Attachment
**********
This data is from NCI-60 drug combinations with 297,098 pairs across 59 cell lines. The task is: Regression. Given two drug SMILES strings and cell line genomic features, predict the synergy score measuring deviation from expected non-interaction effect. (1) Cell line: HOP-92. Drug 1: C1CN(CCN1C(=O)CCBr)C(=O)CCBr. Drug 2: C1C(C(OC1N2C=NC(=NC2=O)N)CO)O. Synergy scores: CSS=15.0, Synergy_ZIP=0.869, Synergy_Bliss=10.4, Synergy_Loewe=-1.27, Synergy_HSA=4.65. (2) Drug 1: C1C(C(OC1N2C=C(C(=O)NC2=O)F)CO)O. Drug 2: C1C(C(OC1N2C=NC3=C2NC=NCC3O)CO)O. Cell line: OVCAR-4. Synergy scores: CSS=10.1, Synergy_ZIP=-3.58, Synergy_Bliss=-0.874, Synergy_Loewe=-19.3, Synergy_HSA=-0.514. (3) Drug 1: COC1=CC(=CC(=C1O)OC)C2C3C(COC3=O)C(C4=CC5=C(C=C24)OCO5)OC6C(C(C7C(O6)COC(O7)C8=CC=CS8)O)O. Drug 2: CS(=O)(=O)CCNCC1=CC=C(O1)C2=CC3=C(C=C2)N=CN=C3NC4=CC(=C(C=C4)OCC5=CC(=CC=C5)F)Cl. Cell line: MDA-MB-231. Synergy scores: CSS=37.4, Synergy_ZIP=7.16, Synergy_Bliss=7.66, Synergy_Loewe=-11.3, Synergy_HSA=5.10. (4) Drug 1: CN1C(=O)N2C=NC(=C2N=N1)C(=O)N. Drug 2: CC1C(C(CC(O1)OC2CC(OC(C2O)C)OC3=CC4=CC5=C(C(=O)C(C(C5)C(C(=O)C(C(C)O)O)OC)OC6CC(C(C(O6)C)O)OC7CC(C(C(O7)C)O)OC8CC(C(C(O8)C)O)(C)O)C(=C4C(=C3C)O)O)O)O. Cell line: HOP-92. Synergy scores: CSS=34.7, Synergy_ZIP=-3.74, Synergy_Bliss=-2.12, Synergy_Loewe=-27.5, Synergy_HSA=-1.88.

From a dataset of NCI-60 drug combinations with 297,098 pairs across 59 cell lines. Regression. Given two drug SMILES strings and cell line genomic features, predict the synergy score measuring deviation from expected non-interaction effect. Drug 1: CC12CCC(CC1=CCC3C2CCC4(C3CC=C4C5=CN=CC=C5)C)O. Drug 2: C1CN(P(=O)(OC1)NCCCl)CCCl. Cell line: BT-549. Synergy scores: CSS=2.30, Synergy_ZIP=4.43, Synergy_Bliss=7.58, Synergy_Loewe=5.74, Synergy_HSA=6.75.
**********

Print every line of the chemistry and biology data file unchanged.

This data is from NCI-60 drug combinations with 297,098 pairs across 59 cell lines. The task is: Regression. Given two drug SMILES strings and cell line genomic features, predict the synergy score measuring deviation from expected non-interaction effect. (1) Cell line: HOP-92. Drug 1: C1CN(CCN1C(=O)CCBr)C(=O)CCBr. Drug 2: C1C(C(OC1N2C=NC(=NC2=O)N)CO)O. Synergy scores: CSS=15.0, Synergy_ZIP=0.869, Synergy_Bliss=10.4, Synergy_Loewe=-1.27, Synergy_HSA=4.65. (2) Drug 1: C1C(C(OC1N2C=C(C(=O)NC2=O)F)CO)O. Drug 2: C1C(C(OC1N2C=NC3=C2NC=NCC3O)CO)O. Cell line: OVCAR-4. Synergy scores: CSS=10.1, Synergy_ZIP=-3.58, Synergy_Bliss=-0.874, Synergy_Loewe=-19.3, Synergy_HSA=-0.514. (3) Drug 1: COC1=CC(=CC(=C1O)OC)C2C3C(COC3=O)C(C4=CC5=C(C=C24)OCO5)OC6C(C(C7C(O6)COC(O7)C8=CC=CS8)O)O. Drug 2: CS(=O)(=O)CCNCC1=CC=C(O1)C2=CC3=C(C=C2)N=CN=C3NC4=CC(=C(C=C4)OCC5=CC(=CC=C5)F)Cl. Cell line: MDA-MB-231. Synergy scores: CSS=37.4, Synergy_ZIP=7.16, Synergy_Bliss=7.66, Synergy_Loewe=-11.3, Synergy_HSA=5.10. (4) Drug 1: CN1C(=O)N2C=NC(=C2N=N1)C(=O)N. Drug 2: CC1C(C(CC(O1)OC2CC(OC(C2O)C)OC3=CC4=CC5=C(C(=O)C(C(C5)C(C(=O)C(C(C)O)O)OC)OC6CC(C(C(O6)C)O)OC7CC(C(C(O7)C)O)OC8CC(C(C(O8)C)O)(C)O)C(=C4C(=C3C)O)O)O)O. Cell line: HOP-92. Synergy scores: CSS=34.7, Synergy_ZIP=-3.74, Synergy_Bliss=-2.12, Synergy_Loewe=-27.5, Synergy_HSA=-1.88.

From a dataset of NCI-60 drug combinations with 297,098 pairs across 59 cell lines. Regression. Given two drug SMILES strings and cell line genomic features, predict the synergy score measuring deviation from expected non-interaction effect. Drug 1: CC12CCC(CC1=CCC3C2CCC4(C3CC=C4C5=CN=CC=C5)C)O. Drug 2: C1CN(P(=O)(OC1)NCCCl)CCCl. Cell line: BT-549. Synergy scores: CSS=2.30, Synergy_ZIP=4.43, Synergy_Bliss=7.58, Synergy_Loewe=5.74, Synergy_HSA=6.75.